Lake Timiskaming (Lac Témiscamingue), 304 km2, 108 km long, elev 180 m, is located on the Ontario and Québec border in the southwestern corner of Québec. Varying from a few hundred metres to 8 km in width, Lake Timiskaming straddles the boundary, half in Ontario and half in Québec. Its physical character is well summarized in its name, an Algonquin word meaning "at the place of the deep water." The lake is deep - the mean depth is 122 m - except for the clay flats in the northeastern corner, which are dry at low water.
Along its eastern and southeastern shores are steep cliffs, a part of the LAURENTIAN HIGHLANDS, which until the 19th century were covered by PINE forests. On the southwestern shore this same topography prevails, but north of the Montreal River, where the lake widens, the hills give way to gentler slopes. Geologically, Lake Timiskaming is a remnant of Lake Barlow, a glacial lake dating back about 10 000 years.
Before European intrusion into the area, the ALGONQUIN occupied lands to the northeast of the lake, OJIBWA to the south and CREE to the northwest. All were drawn into the FUR TRADE in the early 1670s, and from then until the beginning of the 19th century, when the trade shifted northwestward, Lake Timiskaming was mainly a transportation route for a succession of fur companies and their traders. In the 1830s and 1840s, however, missionary fervour brought first OBLATES and then the SULPICIANS into the area. In these same years, lumbermen acquired cutting rights along the eastern shore of the lake in the Kipawa region. By the 1870s, lumbermen had fanned northward and crossed the lake to the western shore. In the 1880s, permanent settlement began around Lake Timiskaming, on the Québec side, thanks to the efforts of missionary colonizers such as Father Paradis at VILLE-MARIE, and in Ontario through the work of such men as Charles C. Farr, founder of HAILEYBURY.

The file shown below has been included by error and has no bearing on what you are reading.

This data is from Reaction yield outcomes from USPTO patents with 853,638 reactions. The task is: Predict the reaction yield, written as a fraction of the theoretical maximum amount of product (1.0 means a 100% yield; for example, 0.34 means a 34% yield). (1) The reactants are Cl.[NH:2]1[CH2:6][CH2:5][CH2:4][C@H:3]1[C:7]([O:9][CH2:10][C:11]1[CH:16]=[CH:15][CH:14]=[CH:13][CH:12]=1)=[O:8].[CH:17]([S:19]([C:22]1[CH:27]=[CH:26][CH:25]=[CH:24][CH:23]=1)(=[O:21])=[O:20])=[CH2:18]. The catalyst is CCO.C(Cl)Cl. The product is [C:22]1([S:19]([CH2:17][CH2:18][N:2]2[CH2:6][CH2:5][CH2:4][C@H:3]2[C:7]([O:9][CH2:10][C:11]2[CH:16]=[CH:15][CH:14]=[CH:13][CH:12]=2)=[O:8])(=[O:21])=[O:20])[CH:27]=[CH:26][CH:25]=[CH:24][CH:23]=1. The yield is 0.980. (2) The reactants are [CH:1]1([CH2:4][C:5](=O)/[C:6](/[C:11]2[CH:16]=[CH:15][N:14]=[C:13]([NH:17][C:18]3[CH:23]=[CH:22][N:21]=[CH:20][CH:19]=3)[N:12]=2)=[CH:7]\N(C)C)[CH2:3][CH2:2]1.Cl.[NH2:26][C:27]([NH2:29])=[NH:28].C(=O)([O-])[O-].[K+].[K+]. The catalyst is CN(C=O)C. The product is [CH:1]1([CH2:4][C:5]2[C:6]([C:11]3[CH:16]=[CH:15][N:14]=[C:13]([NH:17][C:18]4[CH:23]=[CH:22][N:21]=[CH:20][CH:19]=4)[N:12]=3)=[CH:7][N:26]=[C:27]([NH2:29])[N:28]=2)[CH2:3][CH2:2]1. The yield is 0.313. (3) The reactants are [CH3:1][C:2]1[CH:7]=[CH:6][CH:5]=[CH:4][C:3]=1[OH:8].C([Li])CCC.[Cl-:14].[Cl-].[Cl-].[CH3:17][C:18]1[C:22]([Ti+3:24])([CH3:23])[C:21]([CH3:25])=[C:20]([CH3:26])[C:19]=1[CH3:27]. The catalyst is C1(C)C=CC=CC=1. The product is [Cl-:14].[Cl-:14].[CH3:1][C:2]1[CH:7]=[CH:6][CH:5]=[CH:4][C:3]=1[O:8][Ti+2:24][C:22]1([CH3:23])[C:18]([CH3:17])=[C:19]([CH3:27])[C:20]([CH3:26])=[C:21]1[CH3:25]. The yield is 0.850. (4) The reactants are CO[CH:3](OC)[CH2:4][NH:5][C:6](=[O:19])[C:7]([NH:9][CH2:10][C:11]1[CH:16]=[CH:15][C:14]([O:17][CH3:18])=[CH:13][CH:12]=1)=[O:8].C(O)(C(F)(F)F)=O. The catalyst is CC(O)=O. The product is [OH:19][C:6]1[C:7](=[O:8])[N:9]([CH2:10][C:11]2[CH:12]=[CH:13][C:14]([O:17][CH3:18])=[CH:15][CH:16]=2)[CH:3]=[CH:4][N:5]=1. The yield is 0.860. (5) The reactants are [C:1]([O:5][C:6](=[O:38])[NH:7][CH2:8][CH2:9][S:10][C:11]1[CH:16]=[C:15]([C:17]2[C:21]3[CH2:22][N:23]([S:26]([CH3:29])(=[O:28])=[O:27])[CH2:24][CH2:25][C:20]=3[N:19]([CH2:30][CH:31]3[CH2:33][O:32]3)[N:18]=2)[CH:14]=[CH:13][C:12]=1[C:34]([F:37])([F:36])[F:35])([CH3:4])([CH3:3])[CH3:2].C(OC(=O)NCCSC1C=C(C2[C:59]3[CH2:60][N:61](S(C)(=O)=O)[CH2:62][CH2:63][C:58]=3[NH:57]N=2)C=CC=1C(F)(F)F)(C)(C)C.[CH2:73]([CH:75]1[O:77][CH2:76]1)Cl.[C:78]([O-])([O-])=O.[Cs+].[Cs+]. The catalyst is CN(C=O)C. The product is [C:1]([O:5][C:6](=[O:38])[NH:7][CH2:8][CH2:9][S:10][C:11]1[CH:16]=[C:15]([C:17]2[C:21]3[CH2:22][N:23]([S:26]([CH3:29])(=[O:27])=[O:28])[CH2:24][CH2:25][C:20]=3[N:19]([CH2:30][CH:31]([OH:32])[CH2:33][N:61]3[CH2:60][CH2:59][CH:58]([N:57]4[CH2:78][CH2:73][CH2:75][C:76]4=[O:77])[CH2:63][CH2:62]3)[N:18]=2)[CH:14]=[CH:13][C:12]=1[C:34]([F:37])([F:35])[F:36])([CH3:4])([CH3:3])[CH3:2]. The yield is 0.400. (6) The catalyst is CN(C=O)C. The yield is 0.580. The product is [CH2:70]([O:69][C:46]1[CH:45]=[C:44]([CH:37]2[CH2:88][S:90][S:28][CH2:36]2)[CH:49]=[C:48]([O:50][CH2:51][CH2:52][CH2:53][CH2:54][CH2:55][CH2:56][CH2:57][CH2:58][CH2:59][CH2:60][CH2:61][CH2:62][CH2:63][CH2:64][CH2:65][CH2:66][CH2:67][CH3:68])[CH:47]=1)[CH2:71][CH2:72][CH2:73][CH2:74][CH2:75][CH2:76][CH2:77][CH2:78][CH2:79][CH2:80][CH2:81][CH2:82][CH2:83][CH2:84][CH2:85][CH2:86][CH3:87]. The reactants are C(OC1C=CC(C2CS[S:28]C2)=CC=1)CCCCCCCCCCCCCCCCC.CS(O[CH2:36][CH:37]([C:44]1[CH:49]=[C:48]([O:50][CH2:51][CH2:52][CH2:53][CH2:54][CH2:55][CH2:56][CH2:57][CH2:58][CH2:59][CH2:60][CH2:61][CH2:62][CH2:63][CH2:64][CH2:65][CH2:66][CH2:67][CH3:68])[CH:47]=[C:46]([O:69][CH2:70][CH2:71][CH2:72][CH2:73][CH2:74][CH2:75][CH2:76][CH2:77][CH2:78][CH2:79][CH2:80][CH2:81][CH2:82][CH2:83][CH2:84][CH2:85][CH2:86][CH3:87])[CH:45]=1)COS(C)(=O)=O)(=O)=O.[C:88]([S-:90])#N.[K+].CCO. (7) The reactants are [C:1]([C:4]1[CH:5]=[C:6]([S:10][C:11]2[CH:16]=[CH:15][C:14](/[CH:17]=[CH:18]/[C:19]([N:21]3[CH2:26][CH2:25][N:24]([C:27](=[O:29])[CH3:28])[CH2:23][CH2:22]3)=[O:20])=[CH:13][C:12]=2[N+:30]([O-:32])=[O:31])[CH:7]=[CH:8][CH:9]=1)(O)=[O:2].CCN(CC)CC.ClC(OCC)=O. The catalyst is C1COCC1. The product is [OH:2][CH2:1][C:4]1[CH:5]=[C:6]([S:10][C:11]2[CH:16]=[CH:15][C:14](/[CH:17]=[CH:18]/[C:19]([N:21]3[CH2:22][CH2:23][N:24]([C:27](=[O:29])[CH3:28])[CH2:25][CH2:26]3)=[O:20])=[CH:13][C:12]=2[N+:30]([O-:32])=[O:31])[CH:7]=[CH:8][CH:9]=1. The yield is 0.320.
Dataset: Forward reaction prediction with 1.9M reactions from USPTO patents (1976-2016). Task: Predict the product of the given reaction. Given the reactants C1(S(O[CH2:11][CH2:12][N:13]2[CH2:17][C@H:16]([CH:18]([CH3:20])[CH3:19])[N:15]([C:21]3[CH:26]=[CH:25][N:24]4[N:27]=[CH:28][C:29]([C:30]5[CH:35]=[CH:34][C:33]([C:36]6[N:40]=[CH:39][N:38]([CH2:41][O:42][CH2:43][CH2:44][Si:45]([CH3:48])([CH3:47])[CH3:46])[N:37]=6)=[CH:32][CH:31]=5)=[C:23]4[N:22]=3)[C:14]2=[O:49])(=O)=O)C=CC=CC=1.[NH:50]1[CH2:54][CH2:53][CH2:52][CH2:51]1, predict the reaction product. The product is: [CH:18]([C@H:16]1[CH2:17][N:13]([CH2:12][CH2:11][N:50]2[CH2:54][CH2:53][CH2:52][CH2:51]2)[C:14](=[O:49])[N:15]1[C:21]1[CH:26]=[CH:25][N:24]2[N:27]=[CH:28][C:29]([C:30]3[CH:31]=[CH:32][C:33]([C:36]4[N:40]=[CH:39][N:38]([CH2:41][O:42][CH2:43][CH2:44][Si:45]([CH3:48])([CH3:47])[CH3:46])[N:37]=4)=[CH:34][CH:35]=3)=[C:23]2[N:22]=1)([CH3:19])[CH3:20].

The first commercial steamer appeared on the lake in 1882; 14 were in operation in 1900. By then, however, railways had begun to take over the lake's transportation role. The Canadian Pacific Railway branch line, the Temiskaming Colonization Railway, running northward in Québec from Mattawa, reached TÉMISCAMING in 1894 and Ville-Marie in 1925. The Ontario government began construction of its own colonization railway, the Temiskaming and Northern Ontario (T & NO), in 1902. By 1905 the T & NO had reached NEW LISKEARD, the farming village at the mouth of Wabi Creek on Lake Timiskaming, and 3 years later it connected with the National Transcontinental Railway at COCHRANE in the Great Clay Belt.
As a developmental instrument the T & NO proved to be immensely successful, making possible the establishment of a host of silver (COBALT) and gold (TIMMINSand KIRKLAND LAKE) mining towns to the west and northwest of the lake. Because of these railways and the highways constructed into the area from NORTH BAY and Mattawa in the 1920s, Lake Timiskaming declined as a commercial transportation route after WWI, but became important for tourism and recreational purposes.